Deluge (1933): If it’s true moviegoers go to movies to sublimate desires—sex, violence, or just ogling the rich and attractive—then what the hell is the appeal of watching mass destruction? Given the BP spill and resulting misery, how many today would go see a movie depicting similar devastation? Yet movies have always provided that very thrill. Early special effects helped scarily depict the earthquake that topples New York in this ‘30s sci-fi, though, as with future endeavors, we mostly see buildings collapsing from a distance, rarely people dying up close. Because that would be horrible.
San Francisco (1936): This time it’s the city’s 1906 earthquake (happy 30th!), which occurs, the film suggests, all so saloonkeeper Clark Gable will clean up and find God. And it works! The 3,000 dead didn’t die in vain!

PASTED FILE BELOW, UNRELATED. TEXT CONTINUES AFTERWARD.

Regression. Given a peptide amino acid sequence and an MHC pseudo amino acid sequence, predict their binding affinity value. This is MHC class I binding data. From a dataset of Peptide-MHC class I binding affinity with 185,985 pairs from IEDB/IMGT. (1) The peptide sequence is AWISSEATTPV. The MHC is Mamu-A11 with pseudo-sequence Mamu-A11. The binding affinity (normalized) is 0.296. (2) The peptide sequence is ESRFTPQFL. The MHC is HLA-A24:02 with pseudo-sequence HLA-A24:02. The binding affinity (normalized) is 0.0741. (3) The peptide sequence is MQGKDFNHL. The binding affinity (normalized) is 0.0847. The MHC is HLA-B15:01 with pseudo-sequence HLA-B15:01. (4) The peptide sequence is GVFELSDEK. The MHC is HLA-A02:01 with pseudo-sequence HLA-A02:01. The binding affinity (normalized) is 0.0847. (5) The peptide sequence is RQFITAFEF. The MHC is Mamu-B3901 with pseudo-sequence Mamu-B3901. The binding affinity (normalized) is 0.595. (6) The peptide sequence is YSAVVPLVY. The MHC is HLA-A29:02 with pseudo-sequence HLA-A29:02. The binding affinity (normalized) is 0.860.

The Day the Earth Caught on Fire (1961): The earth’s axis shifts, which this British film—notable for its documentary style—claims would merely set it ablaze. Phew!
Krakatoa, East of Java (1969): This recreation of another real event—the 1883 destruction of the South Pacific island by volcano—as a 70mm blockbuster doesn’t always strive for accuracy: Krakatoa is in fact WEST of Java.
The Swarm (1978): The disaster movies of the ‘70s felled most of the globe during their decade-long reign of terror. But only this insectoid bomb got Richard Widmark to mutter the classic doozy, “Houston on fire. Will history blame me or the bees?”
Knowing (2009): Roland Emmerich, who brought disaster movies back with Independence Day, recently tried to make the ne plus ultra disaster movie with 2012. But (spoiler!) he wussed out: He only destroyed most of the world. Knowing, a sneaky, queasy Left Behind-ish tract, incinerated the whole planet—and its many allegedly wicked sinners—in one divine fireball, with extra attention to New York City. Apparently, it only took eight years for that to be cool again.
"Pan" deserves the hook
Matt Damon delivers in "The Martian"